New Hampshire Fish and Game laid out a proposal Wednesday that would ban the use of chocolate to bait bears. This follows four confirmed bear deaths. Officials say the animals overdose on the theobromine in the sweets.
Those against the measure say limiting chocolate would be a better alternative to banning it.
The Fish and Game Commission voted to move the proposal forward. The public will have a chance to submit their concerns.
As long as transplants have been medically possible, there have been horror stories about the black market organ trade. On today’s show, an anthropologist sheds the trappings of academia to take on, and even indict, illegal organ brokers.
Then, Breaking Bad’s spin off Better Call Saul premiered last night to rave reviews from The New York Times and Rolling Stone.
We’ll speak with the man behind the character of sleaze bag lawyer Saul Goodman, actor and comedian Bob Odenkirk.
2.9.15: The Organ Detective, The Upside Of Political Dynasties, & Better Call Bob Odenkirk
Listen to the full show and click Read more for individual segments.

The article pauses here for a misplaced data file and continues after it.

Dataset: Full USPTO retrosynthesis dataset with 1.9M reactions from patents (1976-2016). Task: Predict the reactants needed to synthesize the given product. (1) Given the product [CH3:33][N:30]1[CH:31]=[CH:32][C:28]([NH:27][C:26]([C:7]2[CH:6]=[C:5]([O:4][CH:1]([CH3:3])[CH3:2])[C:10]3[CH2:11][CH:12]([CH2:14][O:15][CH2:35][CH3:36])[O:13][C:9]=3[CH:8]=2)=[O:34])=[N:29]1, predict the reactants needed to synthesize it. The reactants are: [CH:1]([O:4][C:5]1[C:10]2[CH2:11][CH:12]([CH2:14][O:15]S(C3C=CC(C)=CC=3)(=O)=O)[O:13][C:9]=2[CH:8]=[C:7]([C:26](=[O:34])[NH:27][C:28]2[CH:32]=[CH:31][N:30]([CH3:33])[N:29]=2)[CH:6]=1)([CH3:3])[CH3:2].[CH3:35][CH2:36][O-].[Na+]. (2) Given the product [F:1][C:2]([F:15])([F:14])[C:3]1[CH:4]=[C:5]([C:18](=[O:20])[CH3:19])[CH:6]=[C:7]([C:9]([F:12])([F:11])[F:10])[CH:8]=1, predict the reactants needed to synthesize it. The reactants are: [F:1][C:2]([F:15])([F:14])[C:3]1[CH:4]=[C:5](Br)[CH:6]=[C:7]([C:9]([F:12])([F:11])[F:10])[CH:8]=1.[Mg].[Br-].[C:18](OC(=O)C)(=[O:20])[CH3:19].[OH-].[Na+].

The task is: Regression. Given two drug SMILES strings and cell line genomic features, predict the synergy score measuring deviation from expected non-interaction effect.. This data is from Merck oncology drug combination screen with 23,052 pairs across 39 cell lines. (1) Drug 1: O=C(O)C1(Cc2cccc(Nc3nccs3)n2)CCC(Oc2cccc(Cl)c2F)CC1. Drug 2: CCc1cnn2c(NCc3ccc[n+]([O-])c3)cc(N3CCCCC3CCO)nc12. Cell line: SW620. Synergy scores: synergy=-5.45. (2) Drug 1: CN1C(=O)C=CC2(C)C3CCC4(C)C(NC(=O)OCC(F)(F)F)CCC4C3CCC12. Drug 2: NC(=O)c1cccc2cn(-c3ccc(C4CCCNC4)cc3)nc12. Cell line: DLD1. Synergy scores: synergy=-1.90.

For many of us the science of chocolate begins and ends with that great literary and cinematic candyman, Willy Wonka, who insisted chocolate was only best when it was churned by waterfall.
Of course, Wonka lived in the world of pure imagination, but the science of chocolate is pretty interesting in this world as well, as a group of Granite Staters found out in a recent "Science on Tap" event in Manchester.
Richard Tango-Lowy is a physicist turned chocolatier who melds a zen-like appreciation for the process with exacting standards for experimentation. Virginia Prescott visited Dancing Lion Chocolate in Manchester, New Hampshire to learn the art of making (and tasting) chocolate.